Appeal from the Appellate Court for the First District; heard
in that court on appeal from the Circuit Court of Cook County,
the Hon. Arthur A. Sullivan, Judge, presiding.
JUSTICE WARD DELIVERED THE OPINION OF THE COURT:
Sally Podgorski Porter brought this appeal from an affirmance by the appellate court of a judgment of the circuit court of Cook County which dismissed her suit as special administrator of the estate of her deceased husband against the Ford Motor Company (Ford). We granted her petition for leave to appeal under our Rule 315 (73 Ill.2d R. 315).
On October 12, 1974, Arthur M. Podgorski was killed while driving his 1972 Ford Pinto station wagon which was struck by a vehicle driven by Charles Rainwater. The National Bank of Bloomington, as administrator of the estate of Podgorski, filed suit against Rainwater in 1976, charging him with the negligent operation of his automobile. The complaint claimed damages of $325,000. Rainwater carried a $50,000 liability insurance policy issued by the State Farm Insurance Company. In February 1977 the claim was settled for $49,000, and the bank executed an "Administrator's Release" which read in part:
"KNOW ALL MEN BY THESE PRESENTS, that the undersigned, National Bank of Bloomington, as Administrator of the Estate of Arthur M. Podgorski, deceased, in consideration of the payment of the sum of Forty Nine Thousand and no/100 Dollars ($49,000.00) to me in hand paid by Charles W. Rainwater and State Farm Insurance Company, the receipt of which is hereby acknowledged, the undersigned does hereby release, acquit and discharge the said Charles W. Rainwater and State Farm Insurance Company and any person, firm or Corporation liable in his stead of any and from all claims of action, causes of action, damages or demand of whatever name or nature in any manner arisen, arising or to grow out of any and all occurrences and especially due to the death of Arthur M. Podgorski, which occurred October 12, 1974 at or near Saybrook, Illinois.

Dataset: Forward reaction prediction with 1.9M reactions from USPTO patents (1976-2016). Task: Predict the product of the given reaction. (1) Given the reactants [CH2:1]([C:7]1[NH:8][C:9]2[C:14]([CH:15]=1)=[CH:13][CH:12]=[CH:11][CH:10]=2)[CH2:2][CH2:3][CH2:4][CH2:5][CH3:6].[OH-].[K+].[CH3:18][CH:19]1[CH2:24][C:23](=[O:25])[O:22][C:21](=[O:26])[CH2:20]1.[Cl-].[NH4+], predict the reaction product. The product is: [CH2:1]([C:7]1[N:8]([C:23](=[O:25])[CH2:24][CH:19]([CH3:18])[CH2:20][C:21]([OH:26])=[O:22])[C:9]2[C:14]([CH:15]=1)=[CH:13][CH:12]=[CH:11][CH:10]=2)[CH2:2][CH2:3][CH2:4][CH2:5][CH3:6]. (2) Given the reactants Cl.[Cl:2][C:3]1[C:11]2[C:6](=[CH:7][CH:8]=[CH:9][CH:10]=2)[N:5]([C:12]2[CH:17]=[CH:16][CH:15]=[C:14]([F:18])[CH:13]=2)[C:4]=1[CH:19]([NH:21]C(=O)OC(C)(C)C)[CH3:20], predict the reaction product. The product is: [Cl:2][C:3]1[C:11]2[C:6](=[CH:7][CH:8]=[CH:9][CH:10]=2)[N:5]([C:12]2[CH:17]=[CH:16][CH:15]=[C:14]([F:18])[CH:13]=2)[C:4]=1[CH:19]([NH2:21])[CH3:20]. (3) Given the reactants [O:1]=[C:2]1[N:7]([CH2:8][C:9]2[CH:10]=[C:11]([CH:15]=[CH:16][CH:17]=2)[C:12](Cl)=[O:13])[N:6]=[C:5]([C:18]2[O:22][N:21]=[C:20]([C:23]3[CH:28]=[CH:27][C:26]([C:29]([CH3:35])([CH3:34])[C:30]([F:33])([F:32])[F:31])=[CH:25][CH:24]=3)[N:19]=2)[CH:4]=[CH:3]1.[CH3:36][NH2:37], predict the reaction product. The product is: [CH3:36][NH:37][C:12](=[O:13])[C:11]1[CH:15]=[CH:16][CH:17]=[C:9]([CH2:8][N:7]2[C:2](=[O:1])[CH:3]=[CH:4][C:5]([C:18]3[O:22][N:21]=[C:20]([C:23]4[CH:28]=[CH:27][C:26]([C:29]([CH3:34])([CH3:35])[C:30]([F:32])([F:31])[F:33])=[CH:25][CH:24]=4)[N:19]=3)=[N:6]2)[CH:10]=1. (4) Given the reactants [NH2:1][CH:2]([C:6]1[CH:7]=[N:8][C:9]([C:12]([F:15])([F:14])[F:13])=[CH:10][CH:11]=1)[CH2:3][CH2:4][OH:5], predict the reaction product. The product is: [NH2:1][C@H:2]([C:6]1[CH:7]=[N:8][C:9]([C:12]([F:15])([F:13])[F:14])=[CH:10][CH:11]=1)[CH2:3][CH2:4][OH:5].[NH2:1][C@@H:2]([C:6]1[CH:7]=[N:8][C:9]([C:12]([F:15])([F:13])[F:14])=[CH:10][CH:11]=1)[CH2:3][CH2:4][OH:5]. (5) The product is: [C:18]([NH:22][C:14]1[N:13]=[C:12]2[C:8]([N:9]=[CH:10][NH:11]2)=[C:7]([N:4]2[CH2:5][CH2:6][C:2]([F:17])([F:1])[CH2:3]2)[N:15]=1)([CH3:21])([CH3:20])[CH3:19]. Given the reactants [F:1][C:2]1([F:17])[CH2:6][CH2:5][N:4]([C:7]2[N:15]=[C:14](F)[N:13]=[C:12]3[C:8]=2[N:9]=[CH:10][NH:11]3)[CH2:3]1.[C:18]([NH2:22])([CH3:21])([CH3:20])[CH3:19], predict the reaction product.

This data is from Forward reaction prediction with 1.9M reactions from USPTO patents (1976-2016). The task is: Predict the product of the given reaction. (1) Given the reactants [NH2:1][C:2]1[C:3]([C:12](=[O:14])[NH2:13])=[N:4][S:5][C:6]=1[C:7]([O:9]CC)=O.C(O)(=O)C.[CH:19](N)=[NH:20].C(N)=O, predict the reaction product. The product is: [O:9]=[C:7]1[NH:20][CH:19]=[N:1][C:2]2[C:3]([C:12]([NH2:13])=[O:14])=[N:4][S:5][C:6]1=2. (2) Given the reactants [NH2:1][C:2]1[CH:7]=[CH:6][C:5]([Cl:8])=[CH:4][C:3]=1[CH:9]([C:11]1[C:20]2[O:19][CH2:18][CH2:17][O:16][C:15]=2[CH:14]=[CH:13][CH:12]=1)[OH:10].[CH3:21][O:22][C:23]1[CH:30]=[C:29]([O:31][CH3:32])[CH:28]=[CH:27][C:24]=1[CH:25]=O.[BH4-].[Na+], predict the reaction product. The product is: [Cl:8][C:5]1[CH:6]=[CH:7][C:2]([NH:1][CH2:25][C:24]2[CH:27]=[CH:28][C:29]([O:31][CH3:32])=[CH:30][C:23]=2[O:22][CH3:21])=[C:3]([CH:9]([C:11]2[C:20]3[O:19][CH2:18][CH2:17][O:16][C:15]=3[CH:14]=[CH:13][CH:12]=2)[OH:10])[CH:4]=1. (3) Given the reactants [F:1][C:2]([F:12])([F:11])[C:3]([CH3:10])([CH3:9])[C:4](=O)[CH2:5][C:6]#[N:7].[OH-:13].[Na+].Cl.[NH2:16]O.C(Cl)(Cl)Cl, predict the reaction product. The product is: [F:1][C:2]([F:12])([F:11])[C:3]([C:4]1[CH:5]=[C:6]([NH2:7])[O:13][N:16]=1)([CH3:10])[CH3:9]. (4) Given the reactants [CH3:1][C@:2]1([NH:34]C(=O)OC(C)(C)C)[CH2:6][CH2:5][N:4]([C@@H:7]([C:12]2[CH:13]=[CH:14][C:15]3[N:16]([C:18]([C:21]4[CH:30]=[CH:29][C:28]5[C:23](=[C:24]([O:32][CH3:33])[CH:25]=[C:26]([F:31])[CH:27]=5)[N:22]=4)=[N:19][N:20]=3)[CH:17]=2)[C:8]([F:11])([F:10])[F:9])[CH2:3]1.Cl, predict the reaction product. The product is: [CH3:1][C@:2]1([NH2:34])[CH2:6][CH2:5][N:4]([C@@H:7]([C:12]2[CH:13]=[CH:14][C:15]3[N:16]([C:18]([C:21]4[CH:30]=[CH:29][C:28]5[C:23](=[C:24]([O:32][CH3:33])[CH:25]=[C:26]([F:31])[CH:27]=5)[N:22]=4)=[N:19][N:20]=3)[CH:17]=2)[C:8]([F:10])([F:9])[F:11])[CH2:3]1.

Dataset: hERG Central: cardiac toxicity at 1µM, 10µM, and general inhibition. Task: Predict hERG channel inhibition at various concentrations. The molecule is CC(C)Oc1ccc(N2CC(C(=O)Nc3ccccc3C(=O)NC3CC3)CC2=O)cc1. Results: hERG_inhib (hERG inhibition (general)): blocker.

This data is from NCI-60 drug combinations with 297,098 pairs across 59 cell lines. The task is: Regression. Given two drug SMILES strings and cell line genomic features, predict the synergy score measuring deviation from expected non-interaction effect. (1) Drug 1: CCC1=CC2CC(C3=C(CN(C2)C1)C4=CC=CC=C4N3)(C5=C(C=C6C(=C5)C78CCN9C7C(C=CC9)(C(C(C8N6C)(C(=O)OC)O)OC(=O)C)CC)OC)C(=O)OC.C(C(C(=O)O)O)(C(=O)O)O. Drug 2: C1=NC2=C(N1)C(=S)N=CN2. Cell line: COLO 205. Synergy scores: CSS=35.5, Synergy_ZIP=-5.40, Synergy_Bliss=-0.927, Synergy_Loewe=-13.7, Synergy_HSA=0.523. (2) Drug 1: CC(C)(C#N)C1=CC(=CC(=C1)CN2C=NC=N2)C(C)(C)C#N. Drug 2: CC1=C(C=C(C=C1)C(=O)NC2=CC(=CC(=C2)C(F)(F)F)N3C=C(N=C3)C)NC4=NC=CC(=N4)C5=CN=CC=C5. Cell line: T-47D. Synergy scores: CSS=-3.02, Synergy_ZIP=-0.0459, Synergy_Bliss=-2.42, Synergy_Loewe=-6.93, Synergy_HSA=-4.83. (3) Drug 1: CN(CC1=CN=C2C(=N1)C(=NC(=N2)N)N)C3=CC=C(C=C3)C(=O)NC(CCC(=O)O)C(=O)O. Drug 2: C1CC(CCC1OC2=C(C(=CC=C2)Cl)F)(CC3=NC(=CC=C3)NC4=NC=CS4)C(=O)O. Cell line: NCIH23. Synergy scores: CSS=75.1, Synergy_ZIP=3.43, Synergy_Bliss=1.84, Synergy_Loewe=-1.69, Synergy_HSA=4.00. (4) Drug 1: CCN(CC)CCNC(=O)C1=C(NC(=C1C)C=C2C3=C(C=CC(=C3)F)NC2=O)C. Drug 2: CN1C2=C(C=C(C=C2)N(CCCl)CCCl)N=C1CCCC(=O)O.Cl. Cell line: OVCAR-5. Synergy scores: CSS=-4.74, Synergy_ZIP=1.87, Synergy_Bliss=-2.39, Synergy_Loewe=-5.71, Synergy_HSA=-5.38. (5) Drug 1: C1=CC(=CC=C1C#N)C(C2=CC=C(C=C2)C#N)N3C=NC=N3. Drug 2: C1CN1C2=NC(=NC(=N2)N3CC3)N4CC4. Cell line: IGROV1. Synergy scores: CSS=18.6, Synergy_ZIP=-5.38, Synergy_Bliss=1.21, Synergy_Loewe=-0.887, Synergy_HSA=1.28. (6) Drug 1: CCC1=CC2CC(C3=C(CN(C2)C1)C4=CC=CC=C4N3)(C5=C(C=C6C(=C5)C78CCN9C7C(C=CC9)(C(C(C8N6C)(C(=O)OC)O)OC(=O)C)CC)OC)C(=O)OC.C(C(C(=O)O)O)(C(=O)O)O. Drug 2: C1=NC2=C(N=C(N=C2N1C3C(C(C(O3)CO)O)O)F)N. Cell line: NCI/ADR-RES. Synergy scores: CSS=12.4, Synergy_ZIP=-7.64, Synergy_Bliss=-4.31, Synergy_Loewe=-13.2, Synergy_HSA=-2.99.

The consideration for this release is the sole consideration therefor, and there is no agreement or promise on the part of the said Charles W. Rainwater and State Farm Insurance Company to do or to omit to do anything or act not herein mentioned and the above consideration is in full settlement of any and all damages to the undersigned arising out of or any claims, in all matters aforesaid mentioned including any claims by the next of kin by virtue of the death of Arthur M. Podgorski.
That the said Charles W. Rainwater and State Farm Insurance Company is paying the sum of Forty Nine Thousand and no/100 Dollars ($49,000.00) as herein set forth, does so in compromise of claim or claims, action or actions, cause or causes of action, damages or demands, not admitting liability on his part."
On October 11, 1978, the suit considered here was filed to recover damages against Ford under the theory of breach of implied warranties of fitness. Ford's motion to dismiss on the grounds that the "Administrator's Release" operated as a bar to any and all claims arising out of the collision on February 9, 1977, was granted. As stated, the appellate court affirmed the dismissal. 103 Ill. App.3d 848.